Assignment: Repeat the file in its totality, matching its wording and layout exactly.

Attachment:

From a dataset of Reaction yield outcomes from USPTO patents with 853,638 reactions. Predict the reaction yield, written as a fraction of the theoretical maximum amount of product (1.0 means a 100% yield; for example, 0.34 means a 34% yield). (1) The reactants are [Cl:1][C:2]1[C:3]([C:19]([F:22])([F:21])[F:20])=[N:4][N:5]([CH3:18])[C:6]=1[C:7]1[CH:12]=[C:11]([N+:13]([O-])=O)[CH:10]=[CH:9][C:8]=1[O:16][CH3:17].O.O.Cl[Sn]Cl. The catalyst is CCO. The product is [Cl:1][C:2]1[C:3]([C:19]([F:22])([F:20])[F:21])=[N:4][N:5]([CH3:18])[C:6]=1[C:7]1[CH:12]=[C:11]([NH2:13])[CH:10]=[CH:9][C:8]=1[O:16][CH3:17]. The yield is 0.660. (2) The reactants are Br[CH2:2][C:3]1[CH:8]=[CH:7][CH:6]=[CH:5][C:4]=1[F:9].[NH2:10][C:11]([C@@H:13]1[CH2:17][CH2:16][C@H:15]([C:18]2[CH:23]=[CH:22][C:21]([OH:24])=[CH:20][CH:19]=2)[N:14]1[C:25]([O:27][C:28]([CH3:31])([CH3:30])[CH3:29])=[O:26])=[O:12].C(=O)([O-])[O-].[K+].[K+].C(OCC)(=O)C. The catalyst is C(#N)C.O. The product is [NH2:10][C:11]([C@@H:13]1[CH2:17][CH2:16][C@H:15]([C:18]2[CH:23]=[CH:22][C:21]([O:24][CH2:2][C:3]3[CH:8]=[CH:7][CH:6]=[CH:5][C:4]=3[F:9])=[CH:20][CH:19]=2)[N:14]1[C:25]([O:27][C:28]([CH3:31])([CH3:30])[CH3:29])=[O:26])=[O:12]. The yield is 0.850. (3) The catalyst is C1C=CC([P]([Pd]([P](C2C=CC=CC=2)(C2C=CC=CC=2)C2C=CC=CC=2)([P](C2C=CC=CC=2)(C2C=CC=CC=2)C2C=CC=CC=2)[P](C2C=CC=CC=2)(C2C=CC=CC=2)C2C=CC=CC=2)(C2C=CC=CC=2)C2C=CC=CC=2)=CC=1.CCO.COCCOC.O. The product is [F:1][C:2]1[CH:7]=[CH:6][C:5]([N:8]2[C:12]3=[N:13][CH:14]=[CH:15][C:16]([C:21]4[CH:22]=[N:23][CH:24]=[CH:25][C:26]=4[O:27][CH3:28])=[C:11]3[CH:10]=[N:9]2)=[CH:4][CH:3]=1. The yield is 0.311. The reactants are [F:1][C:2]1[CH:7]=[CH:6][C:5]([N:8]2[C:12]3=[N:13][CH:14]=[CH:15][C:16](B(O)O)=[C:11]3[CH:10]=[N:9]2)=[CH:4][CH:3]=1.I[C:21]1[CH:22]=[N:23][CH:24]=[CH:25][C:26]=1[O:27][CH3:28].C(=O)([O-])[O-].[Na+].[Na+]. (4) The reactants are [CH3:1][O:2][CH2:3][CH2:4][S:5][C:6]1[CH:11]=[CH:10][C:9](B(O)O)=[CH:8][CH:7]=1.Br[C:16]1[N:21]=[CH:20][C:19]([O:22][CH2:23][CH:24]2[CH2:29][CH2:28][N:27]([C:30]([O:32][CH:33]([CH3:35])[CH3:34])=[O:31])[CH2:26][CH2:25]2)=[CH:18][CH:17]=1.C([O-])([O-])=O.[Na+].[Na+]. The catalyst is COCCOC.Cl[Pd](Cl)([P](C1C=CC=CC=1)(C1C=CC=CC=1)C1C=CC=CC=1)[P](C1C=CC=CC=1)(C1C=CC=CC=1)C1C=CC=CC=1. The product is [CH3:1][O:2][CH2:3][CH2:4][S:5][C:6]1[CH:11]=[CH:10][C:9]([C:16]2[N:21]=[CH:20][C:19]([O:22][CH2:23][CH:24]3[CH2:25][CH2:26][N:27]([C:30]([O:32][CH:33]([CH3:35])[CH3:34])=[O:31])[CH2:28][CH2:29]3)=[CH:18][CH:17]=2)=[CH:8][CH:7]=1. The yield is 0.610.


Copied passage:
From a dataset of Reaction yield outcomes from USPTO patents with 853,638 reactions. Predict the reaction yield, written as a fraction of the theoretical maximum amount of product (1.0 means a 100% yield; for example, 0.34 means a 34% yield). (1) The reactants are [Cl:1][C:2]1[C:3]([C:19]([F:22])([F:21])[F:20])=[N:4][N:5]([CH3:18])[C:6]=1[C:7]1[CH:12]=[C:11]([N+:13]([O-])=O)[CH:10]=[CH:9][C:8]=1[O:16][CH3:17].O.O.Cl[Sn]Cl. The catalyst is CCO. The product is [Cl:1][C:2]1[C:3]([C:19]([F:22])([F:20])[F:21])=[N:4][N:5]([CH3:18])[C:6]=1[C:7]1[CH:12]=[C:11]([NH2:13])[CH:10]=[CH:9][C:8]=1[O:16][CH3:17]. The yield is 0.660. (2) The reactants are Br[CH2:2][C:3]1[CH:8]=[CH:7][CH:6]=[CH:5][C:4]=1[F:9].[NH2:10][C:11]([C@@H:13]1[CH2:17][CH2:16][C@H:15]([C:18]2[CH:23]=[CH:22][C:21]([OH:24])=[CH:20][CH:19]=2)[N:14]1[C:25]([O:27][C:28]([CH3:31])([CH3:30])[CH3:29])=[O:26])=[O:12].C(=O)([O-])[O-].[K+].[K+].C(OCC)(=O)C. The catalyst is C(#N)C.O. The product is [NH2:10][C:11]([C@@H:13]1[CH2:17][CH2:16][C@H:15]([C:18]2[CH:23]=[CH:22][C:21]([O:24][CH2:2][C:3]3[CH:8]=[CH:7][CH:6]=[CH:5][C:4]=3[F:9])=[CH:20][CH:19]=2)[N:14]1[C:25]([O:27][C:28]([CH3:31])([CH3:30])[CH3:29])=[O:26])=[O:12]. The yield is 0.850. (3) The catalyst is C1C=CC([P]([Pd]([P](C2C=CC=CC=2)(C2C=CC=CC=2)C2C=CC=CC=2)([P](C2C=CC=CC=2)(C2C=CC=CC=2)C2C=CC=CC=2)[P](C2C=CC=CC=2)(C2C=CC=CC=2)C2C=CC=CC=2)(C2C=CC=CC=2)C2C=CC=CC=2)=CC=1.CCO.COCCOC.O. The product is [F:1][C:2]1[CH:7]=[CH:6][C:5]([N:8]2[C:12]3=[N:13][CH:14]=[CH:15][C:16]([C:21]4[CH:22]=[N:23][CH:24]=[CH:25][C:26]=4[O:27][CH3:28])=[C:11]3[CH:10]=[N:9]2)=[CH:4][CH:3]=1. The yield is 0.311. The reactants are [F:1][C:2]1[CH:7]=[CH:6][C:5]([N:8]2[C:12]3=[N:13][CH:14]=[CH:15][C:16](B(O)O)=[C:11]3[CH:10]=[N:9]2)=[CH:4][CH:3]=1.I[C:21]1[CH:22]=[N:23][CH:24]=[CH:25][C:26]=1[O:27][CH3:28].C(=O)([O-])[O-].[Na+].[Na+]. (4) The reactants are [CH3:1][O:2][CH2:3][CH2:4][S:5][C:6]1[CH:11]=[CH:10][C:9](B(O)O)=[CH:8][CH:7]=1.Br[C:16]1[N:21]=[CH:20][C:19]([O:22][CH2:23][CH:24]2[CH2:29][CH2:28][N:27]([C:30]([O:32][CH:33]([CH3:35])[CH3:34])=[O:31])[CH2:26][CH2:25]2)=[CH:18][CH:17]=1.C([O-])([O-])=O.[Na+].[Na+]. The catalyst is COCCOC.Cl[Pd](Cl)([P](C1C=CC=CC=1)(C1C=CC=CC=1)C1C=CC=CC=1)[P](C1C=CC=CC=1)(C1C=CC=CC=1)C1C=CC=CC=1. The product is [CH3:1][O:2][CH2:3][CH2:4][S:5][C:6]1[CH:11]=[CH:10][C:9]([C:16]2[N:21]=[CH:20][C:19]([O:22][CH2:23][CH:24]3[CH2:25][CH2:26][N:27]([C:30]([O:32][CH:33]([CH3:35])[CH3:34])=[O:31])[CH2:28][CH2:29]3)=[CH:18][CH:17]=2)=[CH:8][CH:7]=1. The yield is 0.610.